“Where Poppies Blow” – a reader’s response

A few months ago, this book was recommended to the WWI Bookgroup as giving an interesting perspective on life in trenches and the solace soldiers could find in gardening or just finding flowers in the garden of a ruined farmhouse.  Several members of the bookgroup have now read the whole book and, here, one of them offers her view.

By Jo Angell

“Where Poppies Blow” by John Lewis-Stempel is probably unique among the multitude of World War One books.  Its subtitle is “The British Soldier, Nature, The Great War”.  Through their poems, letters and recounting their activities away from the front line we learn much about those men.  It is striking how much closer to nature both officers and ordinary soldiers were in 1914 than most of us are today.

Stempel opens with a poem by John Masefield, “August 1914”:

How still this quiet cornfield is tonight!

By an intense glow the evening falls,

Bringing not darkness, but a deeper light;

Among the stocks a partridge calls.

Masefield was a Red Cross orderly during the war.

The book is full of poems written by men of all ranks who answered the call to serve and, though willingly in the army, often they remembered “Before” in their poems.

F.W. Harvey (Will), a farmer’s son, wrote:

 I hear the heart within me cry:

I’m homesick for my hills again –

My hills again!

(And his words were beautifully set to music by Ivor Gurney, himself a victim of the war.)

In the trenches, however, nature comforted them.  Returning from the front line dragging these anguished limbs

But hark! Joy – joy – strange joy

Lo! Heights of night ringing with unseen larks;

Music showering on our upturned, listening faces.

Death could drop from the dark

As easily as a song –

But song only dropped.

A hundred years ago before our cities became so large, folk knew the names of plants and birds that, in the battlefields, often nested on shattered trees and the soldiers felt compassion for them.  On one occasion, trudging back from the front line, a platoon found a dead pigeon.  In silent unanimity, they gently picked up the pigeon and buried it, railing his grave with little sticks and chains of sedge grass, and in his coverlet of pimpernels we erected a tiny, white cross.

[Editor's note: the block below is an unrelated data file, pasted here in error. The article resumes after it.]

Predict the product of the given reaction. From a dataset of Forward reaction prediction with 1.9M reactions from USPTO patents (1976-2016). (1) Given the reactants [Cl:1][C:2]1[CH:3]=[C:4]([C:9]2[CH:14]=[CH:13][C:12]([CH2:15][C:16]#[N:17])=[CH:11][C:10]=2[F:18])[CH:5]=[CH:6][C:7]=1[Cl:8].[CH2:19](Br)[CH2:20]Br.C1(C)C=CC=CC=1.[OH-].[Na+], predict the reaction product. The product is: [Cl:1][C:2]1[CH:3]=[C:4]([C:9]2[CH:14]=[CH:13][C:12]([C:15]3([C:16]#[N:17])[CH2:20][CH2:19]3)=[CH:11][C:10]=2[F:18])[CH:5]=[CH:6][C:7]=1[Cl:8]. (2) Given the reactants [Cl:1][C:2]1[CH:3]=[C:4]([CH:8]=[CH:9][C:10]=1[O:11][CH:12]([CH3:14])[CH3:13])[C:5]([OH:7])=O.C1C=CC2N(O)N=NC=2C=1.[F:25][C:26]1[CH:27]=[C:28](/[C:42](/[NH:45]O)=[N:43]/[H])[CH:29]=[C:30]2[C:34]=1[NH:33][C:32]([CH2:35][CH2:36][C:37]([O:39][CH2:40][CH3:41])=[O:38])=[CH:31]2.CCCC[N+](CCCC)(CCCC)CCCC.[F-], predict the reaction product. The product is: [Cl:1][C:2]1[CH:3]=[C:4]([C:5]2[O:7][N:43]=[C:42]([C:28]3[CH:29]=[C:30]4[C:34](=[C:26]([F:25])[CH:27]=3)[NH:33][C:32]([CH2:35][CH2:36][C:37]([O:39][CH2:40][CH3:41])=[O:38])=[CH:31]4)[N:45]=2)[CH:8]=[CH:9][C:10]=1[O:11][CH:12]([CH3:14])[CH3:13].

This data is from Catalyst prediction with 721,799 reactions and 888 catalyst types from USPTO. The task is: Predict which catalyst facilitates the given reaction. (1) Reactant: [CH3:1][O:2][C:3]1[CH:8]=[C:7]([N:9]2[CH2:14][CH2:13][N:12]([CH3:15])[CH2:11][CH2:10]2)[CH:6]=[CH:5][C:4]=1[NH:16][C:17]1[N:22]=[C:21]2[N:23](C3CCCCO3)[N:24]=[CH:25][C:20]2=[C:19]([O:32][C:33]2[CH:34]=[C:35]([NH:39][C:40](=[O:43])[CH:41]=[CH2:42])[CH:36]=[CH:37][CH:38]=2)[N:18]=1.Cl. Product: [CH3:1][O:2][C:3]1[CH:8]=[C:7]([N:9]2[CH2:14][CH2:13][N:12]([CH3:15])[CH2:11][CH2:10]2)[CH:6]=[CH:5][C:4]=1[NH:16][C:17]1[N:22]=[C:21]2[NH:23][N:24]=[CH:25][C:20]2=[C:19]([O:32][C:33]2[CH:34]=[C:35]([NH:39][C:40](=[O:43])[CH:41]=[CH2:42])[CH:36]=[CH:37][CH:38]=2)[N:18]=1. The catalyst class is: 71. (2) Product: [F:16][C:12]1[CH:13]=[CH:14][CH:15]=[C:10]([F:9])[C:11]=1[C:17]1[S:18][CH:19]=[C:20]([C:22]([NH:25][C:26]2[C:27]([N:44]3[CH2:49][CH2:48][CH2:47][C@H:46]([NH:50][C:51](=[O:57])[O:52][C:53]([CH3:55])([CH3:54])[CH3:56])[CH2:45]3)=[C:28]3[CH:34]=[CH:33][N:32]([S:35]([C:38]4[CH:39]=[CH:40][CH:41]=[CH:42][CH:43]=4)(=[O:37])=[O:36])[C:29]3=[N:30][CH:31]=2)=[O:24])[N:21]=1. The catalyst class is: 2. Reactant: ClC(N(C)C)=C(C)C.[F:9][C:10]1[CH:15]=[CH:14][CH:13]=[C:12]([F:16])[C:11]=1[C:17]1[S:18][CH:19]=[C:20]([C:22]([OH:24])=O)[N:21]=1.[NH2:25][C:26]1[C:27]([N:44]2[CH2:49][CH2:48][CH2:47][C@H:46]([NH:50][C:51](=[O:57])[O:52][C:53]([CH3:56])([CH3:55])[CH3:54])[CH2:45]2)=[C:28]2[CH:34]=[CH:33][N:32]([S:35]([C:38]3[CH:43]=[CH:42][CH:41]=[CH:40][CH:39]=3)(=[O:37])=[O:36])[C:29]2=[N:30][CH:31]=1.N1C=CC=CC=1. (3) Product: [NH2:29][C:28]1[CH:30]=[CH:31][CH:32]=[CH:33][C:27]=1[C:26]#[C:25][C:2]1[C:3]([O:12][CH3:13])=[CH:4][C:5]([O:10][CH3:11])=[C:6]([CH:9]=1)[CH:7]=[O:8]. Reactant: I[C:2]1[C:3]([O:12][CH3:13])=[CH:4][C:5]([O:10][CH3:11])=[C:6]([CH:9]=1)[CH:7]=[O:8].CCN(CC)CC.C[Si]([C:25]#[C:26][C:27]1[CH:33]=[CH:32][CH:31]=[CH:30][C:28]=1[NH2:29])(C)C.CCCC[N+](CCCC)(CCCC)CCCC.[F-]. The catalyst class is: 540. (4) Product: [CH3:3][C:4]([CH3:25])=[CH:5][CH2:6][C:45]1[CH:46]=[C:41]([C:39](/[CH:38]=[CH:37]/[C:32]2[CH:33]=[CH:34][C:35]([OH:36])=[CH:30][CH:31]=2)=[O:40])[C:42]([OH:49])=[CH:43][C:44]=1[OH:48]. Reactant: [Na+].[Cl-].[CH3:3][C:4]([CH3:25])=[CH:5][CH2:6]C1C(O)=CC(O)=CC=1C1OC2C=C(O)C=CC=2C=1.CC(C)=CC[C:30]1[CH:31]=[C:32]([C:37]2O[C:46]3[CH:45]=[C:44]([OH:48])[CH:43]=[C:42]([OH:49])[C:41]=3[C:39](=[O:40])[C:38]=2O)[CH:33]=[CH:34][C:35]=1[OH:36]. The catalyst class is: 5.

The Western Front was the most bird-watched war zone in history.  Stempel has a section of nine poems that soldiers wrote celebrating the birds that were so close to them.

In that World War, warfare moved from the past to an industrialised war, but, in 1914, crucial to an army were horses, mules and donkeys.  By 16th August 1914, 25,000 horses, mules and donkeys had been taken into military service.  By the autumn of 1918, there were more than 475,000 animals from draught horses, officers’ chargers, the cavalry horses to the mules, the supreme drudges that dragged all that was needed from guns to food up to the front line.  Some were horrifically injured.  On average, the British army lost 15% – 484,000 – every year.  Horses were shot by bullets, shattered by shells, overcome by gas, consumed by disease.

The men loved these animals, donkeys often becoming their pets as well as their load-bearers in Gallipoli and Palestine: That the donkey, Christ’s animal, should be part of Allenby’s march on Jerusalem was not without poignance.

Gardening, too, was a solace, men planting multitudes of flowers even in the trenches and around the temporary graves of the fallen.  They also had their pets: cats and rabbits and dogs rescued from the debris of destroyed villages.  At Gallipoli, fearing disease, men were ordered to shoot stray dogs.  One soldier, in a moving poem, describes how he could not, for the dog came

As one who offers comradeship deserved,

An open ally of the human race

And sniffing at my prostrate form unnerved

He licked my face.

Even in POW and internment camps in Germany where British, taken by war, lived in some degree of comfort, receiving parcels from home, gardens flourished and there were pets to love.

At last came the Armistice and a few men managed to smuggle their pets home but many dogs had to be abandoned.  Some horses came home but others were food for starving civilians.

For the first time after a conflict, a War Graves Commission was set up and beautiful cemeteries were established with the headstones identical for man of all ranks.

Stempel thus enables the reader to experience the emotions – joy ad sorrows – of humanity as the degradation of war.  Through their poems, letters and accounts of activities behind the lines as well as the actual slaughter, we learn what enabled them to remain sane and human.